Is there anything in Windows 8 that will persuade Windows 7 users to upgrade? There are a few things. One is Hyper-V, Microsoft's hypervisor. A hypervisor lets you create and run virtual machines, PCs emulated in software so that you can run different operating systems or multiple Windows machines on one box. There are also tweaks to Windows utilities. Explorer now has a ribbon in place of drop-down menus. The Windows Task Manager now has a richer graphical display and more features.
The taskbar, which in Windows 7 can only live on one display, can now be displayed on all screens if you have multiple monitors, with an option to show only applications that are active on that screen. Another change is that the Start menu can appear on any screen, which is handy for Windows 8, since the Start Menu completely fills the screen on which it is used.
Microsoft has further changes to make to the appearance of the Desktop, beyond what is in the Release Preview. The as-yet unseen new style with be more Metro-like, with squared corners and no transparency. No review of Windows 8 is complete without bringing out what is worse than before. The Immersive UI in Metro has advantages, and lets you bury yourself in a book or game without distraction, but you also lose some valuable features, like a constantly-visible clock and notification area, the ability to display multiple apps on the screen in the size you prefer, and even features that Windows users have taken for granted for years like drag-and-drop.
Windows 10 vs Windows 8: Should you upgrade?
A problem in Windows 8 is that there is no longer a convenient view of all running applications, as provided by the taskbar in Windows 7. The taskbar shows only Desktop apps. If you display thumbnails of running apps using the new gestures or Windows Key plus Tab , then you only get Metro apps, plus a single thumbnail for all Desktop apps.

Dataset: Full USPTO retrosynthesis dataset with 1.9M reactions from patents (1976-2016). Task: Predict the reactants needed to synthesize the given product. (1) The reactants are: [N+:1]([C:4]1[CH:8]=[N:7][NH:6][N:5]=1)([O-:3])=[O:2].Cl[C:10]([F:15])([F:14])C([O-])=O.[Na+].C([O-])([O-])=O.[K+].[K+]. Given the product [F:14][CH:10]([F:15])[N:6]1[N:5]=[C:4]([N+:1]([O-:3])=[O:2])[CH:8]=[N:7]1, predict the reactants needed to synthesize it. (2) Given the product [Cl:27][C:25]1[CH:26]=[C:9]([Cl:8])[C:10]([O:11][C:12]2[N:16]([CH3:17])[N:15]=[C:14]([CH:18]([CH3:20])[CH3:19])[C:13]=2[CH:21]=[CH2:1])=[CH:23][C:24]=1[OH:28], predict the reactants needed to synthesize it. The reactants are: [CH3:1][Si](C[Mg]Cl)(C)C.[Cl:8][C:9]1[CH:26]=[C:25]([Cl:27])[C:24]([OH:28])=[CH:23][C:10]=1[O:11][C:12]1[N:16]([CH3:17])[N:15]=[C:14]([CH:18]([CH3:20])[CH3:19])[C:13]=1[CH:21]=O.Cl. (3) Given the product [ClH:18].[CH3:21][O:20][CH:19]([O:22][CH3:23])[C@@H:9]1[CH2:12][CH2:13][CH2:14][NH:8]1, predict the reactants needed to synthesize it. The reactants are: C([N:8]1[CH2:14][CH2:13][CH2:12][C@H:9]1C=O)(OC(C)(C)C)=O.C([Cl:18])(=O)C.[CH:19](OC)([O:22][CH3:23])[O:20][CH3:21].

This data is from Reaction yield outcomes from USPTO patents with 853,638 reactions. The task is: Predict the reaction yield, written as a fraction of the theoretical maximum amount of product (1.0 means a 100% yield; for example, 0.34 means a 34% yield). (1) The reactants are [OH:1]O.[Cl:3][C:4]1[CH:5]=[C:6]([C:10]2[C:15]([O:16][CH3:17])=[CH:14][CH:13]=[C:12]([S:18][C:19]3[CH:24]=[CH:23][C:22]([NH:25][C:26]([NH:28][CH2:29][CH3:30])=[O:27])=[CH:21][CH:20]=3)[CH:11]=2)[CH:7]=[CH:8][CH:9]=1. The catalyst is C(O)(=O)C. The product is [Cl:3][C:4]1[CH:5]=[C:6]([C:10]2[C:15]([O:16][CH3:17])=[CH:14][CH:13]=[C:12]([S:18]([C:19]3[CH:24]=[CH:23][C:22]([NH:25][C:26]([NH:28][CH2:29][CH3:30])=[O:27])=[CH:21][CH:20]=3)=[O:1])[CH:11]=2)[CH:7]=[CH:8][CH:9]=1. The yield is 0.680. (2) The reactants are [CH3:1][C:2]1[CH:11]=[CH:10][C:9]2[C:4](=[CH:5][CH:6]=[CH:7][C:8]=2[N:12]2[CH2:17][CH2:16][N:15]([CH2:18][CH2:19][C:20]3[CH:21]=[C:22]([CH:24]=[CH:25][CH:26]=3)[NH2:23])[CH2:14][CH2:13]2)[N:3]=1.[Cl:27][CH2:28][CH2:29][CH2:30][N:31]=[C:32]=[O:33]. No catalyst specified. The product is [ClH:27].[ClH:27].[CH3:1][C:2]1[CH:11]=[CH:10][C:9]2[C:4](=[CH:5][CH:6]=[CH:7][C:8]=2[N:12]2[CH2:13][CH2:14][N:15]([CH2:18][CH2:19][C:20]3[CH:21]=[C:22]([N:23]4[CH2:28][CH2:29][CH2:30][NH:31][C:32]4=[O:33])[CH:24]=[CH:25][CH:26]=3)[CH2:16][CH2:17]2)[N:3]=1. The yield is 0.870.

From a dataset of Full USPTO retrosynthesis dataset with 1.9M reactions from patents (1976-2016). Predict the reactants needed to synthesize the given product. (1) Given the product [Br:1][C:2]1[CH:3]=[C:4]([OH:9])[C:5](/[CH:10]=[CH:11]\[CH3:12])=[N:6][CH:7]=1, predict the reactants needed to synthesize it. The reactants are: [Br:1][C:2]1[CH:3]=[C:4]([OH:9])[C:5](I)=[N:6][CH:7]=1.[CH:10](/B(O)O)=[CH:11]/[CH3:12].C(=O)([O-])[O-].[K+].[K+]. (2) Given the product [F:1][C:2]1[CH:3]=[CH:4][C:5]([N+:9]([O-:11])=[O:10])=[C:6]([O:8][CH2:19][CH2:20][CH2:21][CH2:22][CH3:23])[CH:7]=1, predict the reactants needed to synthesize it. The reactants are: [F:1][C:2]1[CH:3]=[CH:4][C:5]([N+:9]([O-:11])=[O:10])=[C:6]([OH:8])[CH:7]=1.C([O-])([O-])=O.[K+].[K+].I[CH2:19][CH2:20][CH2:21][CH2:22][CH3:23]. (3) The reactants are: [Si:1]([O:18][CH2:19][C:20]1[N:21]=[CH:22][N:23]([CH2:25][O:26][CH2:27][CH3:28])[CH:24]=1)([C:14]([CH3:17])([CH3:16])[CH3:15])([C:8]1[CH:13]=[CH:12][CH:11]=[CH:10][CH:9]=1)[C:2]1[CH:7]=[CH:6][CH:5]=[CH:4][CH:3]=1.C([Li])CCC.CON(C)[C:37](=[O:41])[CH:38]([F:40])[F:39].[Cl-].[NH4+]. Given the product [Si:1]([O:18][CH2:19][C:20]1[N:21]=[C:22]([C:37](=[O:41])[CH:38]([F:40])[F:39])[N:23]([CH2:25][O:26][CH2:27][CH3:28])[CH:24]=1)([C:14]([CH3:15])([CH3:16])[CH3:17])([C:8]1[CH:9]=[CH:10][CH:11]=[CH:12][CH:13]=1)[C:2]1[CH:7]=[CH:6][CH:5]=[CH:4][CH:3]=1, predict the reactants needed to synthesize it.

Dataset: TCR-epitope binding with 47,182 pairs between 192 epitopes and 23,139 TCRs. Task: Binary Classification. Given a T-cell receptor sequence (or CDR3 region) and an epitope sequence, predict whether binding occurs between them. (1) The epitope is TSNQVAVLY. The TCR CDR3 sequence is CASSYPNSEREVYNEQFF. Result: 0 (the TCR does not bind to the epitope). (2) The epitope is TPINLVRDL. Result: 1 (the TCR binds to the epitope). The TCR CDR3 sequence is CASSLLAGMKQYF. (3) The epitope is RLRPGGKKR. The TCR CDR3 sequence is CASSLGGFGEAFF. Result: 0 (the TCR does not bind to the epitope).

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You do get a unified view with the old Alt-Tab, but this means repeated presses to get where you want, and does not work with touch. Whether or not the Start Menu is an improvement is a matter for debate, but you do lose the convenience hierarchical view in Windows 7.
More seriously, the switch from Desktop to Metro every time you need Start is jarring. The Desktop area and taskbar is your saviour here, letting you add shortcuts and avoid Metro Start. Another issue for Desktop users is that some file types, such as PDF and images, are set to open in Metro apps. This can be reset so that Desktop apps are used instead, but the procedure is not obvious to non-technical users.
Windows 8 Task Manager In-Depth
If you are a touch user, the big issue is that you will likely still need Desktop applications, but that these work no better with touch than Windows 7 though Microsoft is making touch-friendly changes to the new version of Office. A frequent annoyance is that many applications do not play nicely with the on-screen keyboard, and you find yourself typing into the void.
DVD support has been removed from Windows 8, and if you want Media Centre, the piece that plays broadcast digital TV, you will have to download it as a paid-for upgrade. None of these problems is a showstopper, but Windows 8 does have more than its fair share of annoyances. The truth is that settled Windows 7 or Windows XP users with traditional PCs or laptops will get little benefit from Windows 8, and will have to endure some pain to learn its quirks.
That said, there are other classes of user for whom Windows 8 will make sense. The most obvious one is new users who buy hardware designed for Windows 8, such as the early examples from Acer, Asus and Samsung shown at the Computex show in Taipei later in June. Windows 8 will also have value for power users, whether gamers or productivity users with multiple screens and numerous demanding applications.
The engineering in Windows 8 is excellent, both on the Desktop and Metro side, and the benefit from this exceeds the pain of the various annoyances.